Thursday, October 3, 2013

Operation Tucci

A few months back, I did a blog post about the murder of David Santucci. I know many of you clicked on it, read it, shared it, and were moved by the story. Personally, I thank each and every one of you for your support. A lot of emotions go into the grieving process. When you lose a friend to a violent act, anger and sadness are among those emotions; however, these emotions were soon met with tension. You see, there was something stirring among my friends and me to do something that would honor Tucci's memory. Two of my friends, Drew Fryman and Justin Hurley (who may well kill me for mentioning their names) came up with a great idea. They floated that idea to our group of friends, and it was very well received. And so, "Operation Tucci" was born. Maybe you've heard about it. Maybe you've read about it. Maybe you watched it on the news. Perhaps you've been a recipient of it. If none of those statements are true, please let me be the first to tell you about it. Operation Tucci refers to the performance of random acts of kindness. The first act was performed by Justin and Drew at the Chili's where Tucci had been a waiter. They ordered a little bit of food, hung out, and then asked for their bill. They wrote in the amount, added a $100.00 tip, signed the receipt, and left a note. This note read:

David Santucci was a nurse who devoted his life to helping others. He was genuine, smart, funny, and a dear friend of ours. This act of kindness was done in his memory.

Operation Tucci is not intended to be a series of large tips left on bills. While that is one option, other gestures and acts have been executed. For example, some friends handed out water bottles on the green line with notes taped to them. Some people have bought lunch for the person next to them in line. Our group of friends has done some larger-scale acts with our pooled resources. These acts include buying sno cones for people at Jerry's or buying a tank of gas for 10 people on a Friday afternoon. Slowly but surely, this operation gained traction. When a fellow Houston High School alum tipped off the local media about Operation Tucci, Justin and Drew began getting requests for interviews on local news stations. You may have seen them on Channel 3, 5, and 13. Then, the Commercial Appeal covered the story. Additionally, two of my very favorite radio personalities, Gary Parrish and John Martin, mentioned Operation Tucci on their respective radio shows. Not a single one of these networks or individuals had to cover this story, but we are certainly glad they did. This exposure makes a real difference. We watched as the Facebook Page gained momentum - 500 likes, 1,000 likes, 2,000 likes, and it sits today with 4,585 likes. People have submitted acts of kindness from Memphis, other states, and even other countries. 

What is the logic behind Operation Tucci? Tucci's death is a tragedy. He was taken from us on one of the most popular streets in downtown Memphis. He was taken from us by a gunshot. What larger contrast could there be to this act of evil than to extend kindness to others? That's the type of guy Tucci was - a selfless one. He would not want us harboring anger or resentment. He would not want us avoiding the streets of Memphis and living in fear. Tucci loved Memphis, and he loved people. Operation Tucci endeavors to show that, while Tucci may be gone in body, his kind spirit transcends tragedy. His kind spirit can't be taken by a gunshot. That powerful truth is what propels Operation Tucci onward.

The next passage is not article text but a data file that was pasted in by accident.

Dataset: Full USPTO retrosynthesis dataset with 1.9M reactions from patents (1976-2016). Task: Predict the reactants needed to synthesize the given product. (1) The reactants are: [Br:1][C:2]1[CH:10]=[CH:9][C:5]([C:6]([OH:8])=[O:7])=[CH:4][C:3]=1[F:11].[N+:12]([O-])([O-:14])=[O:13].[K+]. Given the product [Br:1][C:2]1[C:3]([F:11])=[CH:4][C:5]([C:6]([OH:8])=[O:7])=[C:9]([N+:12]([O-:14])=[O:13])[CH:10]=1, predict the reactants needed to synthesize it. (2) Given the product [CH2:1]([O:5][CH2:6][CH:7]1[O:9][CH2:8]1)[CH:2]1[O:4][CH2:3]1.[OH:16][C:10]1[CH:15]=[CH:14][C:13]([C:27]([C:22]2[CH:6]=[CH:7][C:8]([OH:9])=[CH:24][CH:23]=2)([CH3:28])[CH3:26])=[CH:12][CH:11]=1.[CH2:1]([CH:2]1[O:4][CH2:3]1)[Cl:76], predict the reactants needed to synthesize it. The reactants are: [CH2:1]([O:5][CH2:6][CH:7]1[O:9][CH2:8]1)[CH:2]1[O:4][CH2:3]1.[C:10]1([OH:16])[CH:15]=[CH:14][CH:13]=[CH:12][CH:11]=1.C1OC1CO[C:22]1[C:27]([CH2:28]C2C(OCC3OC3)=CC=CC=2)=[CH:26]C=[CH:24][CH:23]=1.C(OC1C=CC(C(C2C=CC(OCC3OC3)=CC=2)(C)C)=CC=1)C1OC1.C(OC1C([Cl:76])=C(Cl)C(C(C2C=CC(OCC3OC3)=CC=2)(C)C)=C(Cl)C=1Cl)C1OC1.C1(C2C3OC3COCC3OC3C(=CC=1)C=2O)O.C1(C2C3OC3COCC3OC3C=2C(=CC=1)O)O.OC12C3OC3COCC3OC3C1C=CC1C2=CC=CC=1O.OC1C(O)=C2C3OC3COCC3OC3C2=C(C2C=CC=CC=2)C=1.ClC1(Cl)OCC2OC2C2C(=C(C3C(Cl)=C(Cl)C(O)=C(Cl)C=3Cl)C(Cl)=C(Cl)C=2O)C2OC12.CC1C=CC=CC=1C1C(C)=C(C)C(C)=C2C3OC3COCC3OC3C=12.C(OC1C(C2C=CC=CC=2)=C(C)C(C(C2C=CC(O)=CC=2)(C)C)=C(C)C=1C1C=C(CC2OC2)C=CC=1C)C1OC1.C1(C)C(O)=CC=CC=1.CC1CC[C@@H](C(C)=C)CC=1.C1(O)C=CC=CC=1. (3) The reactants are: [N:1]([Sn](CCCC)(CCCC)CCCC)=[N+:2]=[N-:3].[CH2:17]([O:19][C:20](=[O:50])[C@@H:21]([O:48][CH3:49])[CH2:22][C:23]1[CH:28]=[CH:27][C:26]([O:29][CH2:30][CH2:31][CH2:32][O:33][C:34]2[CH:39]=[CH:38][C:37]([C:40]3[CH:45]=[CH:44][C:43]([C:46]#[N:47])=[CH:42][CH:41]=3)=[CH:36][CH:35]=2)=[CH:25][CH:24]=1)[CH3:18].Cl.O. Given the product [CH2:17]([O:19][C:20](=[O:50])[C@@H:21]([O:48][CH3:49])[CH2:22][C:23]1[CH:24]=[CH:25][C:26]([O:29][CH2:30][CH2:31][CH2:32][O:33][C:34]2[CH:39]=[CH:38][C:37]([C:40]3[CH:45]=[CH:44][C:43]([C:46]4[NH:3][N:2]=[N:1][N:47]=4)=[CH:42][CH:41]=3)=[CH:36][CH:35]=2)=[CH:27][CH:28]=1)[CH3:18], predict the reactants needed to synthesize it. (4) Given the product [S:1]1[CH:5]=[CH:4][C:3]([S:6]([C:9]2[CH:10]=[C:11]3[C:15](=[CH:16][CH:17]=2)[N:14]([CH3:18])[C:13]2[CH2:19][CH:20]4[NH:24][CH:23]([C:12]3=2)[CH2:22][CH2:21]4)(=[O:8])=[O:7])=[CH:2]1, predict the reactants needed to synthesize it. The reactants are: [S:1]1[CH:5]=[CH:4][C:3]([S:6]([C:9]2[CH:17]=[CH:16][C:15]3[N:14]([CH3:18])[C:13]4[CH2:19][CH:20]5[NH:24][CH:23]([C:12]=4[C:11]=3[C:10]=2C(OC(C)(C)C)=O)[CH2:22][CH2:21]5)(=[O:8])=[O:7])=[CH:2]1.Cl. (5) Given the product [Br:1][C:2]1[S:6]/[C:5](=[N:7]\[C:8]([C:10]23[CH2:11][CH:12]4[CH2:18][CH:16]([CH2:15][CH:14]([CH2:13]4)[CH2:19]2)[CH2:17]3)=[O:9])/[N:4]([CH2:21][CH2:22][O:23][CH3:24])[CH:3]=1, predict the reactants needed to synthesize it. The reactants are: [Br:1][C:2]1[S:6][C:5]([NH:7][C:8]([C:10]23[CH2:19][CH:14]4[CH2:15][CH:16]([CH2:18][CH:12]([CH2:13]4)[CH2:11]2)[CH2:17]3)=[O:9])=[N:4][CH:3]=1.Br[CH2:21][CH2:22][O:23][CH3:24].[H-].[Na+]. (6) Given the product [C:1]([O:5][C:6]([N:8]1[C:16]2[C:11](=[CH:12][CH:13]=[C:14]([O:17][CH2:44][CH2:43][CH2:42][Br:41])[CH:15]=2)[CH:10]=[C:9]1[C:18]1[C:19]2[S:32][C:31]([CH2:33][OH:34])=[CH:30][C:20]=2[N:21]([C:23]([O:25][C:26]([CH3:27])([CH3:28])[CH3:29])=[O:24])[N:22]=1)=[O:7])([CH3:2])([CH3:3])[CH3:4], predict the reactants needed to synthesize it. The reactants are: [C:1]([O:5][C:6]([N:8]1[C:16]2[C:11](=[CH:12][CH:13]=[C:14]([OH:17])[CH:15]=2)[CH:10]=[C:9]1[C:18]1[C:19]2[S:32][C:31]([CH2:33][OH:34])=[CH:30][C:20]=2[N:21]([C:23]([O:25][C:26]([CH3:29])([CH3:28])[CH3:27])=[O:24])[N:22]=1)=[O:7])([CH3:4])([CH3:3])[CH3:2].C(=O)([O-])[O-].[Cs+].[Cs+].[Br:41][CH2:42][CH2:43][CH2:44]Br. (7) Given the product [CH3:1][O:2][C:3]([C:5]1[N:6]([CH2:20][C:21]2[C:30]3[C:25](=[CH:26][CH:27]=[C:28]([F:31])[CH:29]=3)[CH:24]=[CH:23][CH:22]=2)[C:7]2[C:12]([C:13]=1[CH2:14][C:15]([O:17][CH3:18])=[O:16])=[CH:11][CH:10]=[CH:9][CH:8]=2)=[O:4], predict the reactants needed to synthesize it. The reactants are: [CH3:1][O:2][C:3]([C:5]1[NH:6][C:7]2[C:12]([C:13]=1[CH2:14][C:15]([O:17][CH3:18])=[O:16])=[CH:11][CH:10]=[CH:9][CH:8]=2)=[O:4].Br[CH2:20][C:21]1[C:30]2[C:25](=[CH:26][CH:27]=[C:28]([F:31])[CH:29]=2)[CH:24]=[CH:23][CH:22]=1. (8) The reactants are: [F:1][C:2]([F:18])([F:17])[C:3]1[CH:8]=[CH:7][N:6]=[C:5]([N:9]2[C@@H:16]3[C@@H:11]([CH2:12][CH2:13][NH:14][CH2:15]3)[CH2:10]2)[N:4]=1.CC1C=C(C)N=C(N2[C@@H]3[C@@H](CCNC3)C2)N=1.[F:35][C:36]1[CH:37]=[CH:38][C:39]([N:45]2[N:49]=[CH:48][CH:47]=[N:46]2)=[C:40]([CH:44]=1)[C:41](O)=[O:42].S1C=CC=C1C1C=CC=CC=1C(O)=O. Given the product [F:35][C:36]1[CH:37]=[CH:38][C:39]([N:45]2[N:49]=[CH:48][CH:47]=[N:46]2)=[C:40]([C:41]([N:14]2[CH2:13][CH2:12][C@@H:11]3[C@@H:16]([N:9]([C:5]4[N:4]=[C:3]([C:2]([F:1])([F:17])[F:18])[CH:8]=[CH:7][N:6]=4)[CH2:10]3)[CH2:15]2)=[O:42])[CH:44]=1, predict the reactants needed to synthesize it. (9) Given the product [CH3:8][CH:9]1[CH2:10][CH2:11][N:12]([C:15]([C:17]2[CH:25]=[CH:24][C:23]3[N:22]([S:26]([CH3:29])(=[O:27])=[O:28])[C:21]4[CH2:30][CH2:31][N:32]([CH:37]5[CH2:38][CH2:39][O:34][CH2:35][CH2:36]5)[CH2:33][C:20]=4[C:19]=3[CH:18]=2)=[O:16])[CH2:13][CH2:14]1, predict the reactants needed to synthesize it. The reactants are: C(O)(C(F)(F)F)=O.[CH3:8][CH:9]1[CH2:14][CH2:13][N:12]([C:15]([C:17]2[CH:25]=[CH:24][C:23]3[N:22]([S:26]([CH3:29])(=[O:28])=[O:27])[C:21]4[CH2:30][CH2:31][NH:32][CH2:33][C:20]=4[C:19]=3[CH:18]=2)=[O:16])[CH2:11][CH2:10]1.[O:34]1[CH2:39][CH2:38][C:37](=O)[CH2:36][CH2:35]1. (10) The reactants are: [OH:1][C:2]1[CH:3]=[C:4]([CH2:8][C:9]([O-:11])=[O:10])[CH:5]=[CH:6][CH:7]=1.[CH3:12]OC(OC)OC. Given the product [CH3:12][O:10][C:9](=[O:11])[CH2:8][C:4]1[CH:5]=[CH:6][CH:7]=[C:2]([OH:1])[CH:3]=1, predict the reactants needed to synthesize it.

Hey, what would this blog post be without a little bit of fashion? Recently, Champion Awards, a t-shirt company, reached out to Justin and Drew and offered to print 50 t-shirts for Operation Tucci at no cost. The shirts were designed with the tagline "Be Kind, Memphis" in white text on top of the intentionally chosen Memphis blue. We debuted these shirts at one of the Operation Tucci events at Jerry's Sno Cones. We wore the shirts to highlight the movement. Quickly, people began asking where they could buy a shirt. At the time, there were no plans in place for people to buy them. Frankly, we had just been the recipients of a kind shirt company, but my friends figured out a way to the meet the requests of those interested in getting their hands on a shirt. These shirts are being sold here. Part of the proceeds ($7.00) go directly to Operation Tucci to fund future acts of kindness. 

I'm humbled to have such driven, innovative, and caring friends. I'm heartened that so many in the Memphis community have embraced the movement. I'm thankful that the media sought to share a story that wasn't the typical espousal of negativity. Mostly, I'm comforted to have constant reminders of my friend David Santucci as these acts of kindness reflect the type of person David was - kind

Feel free to join the movement and share it with others. 

Be Kind, Memphis.

Very Truly Yours,

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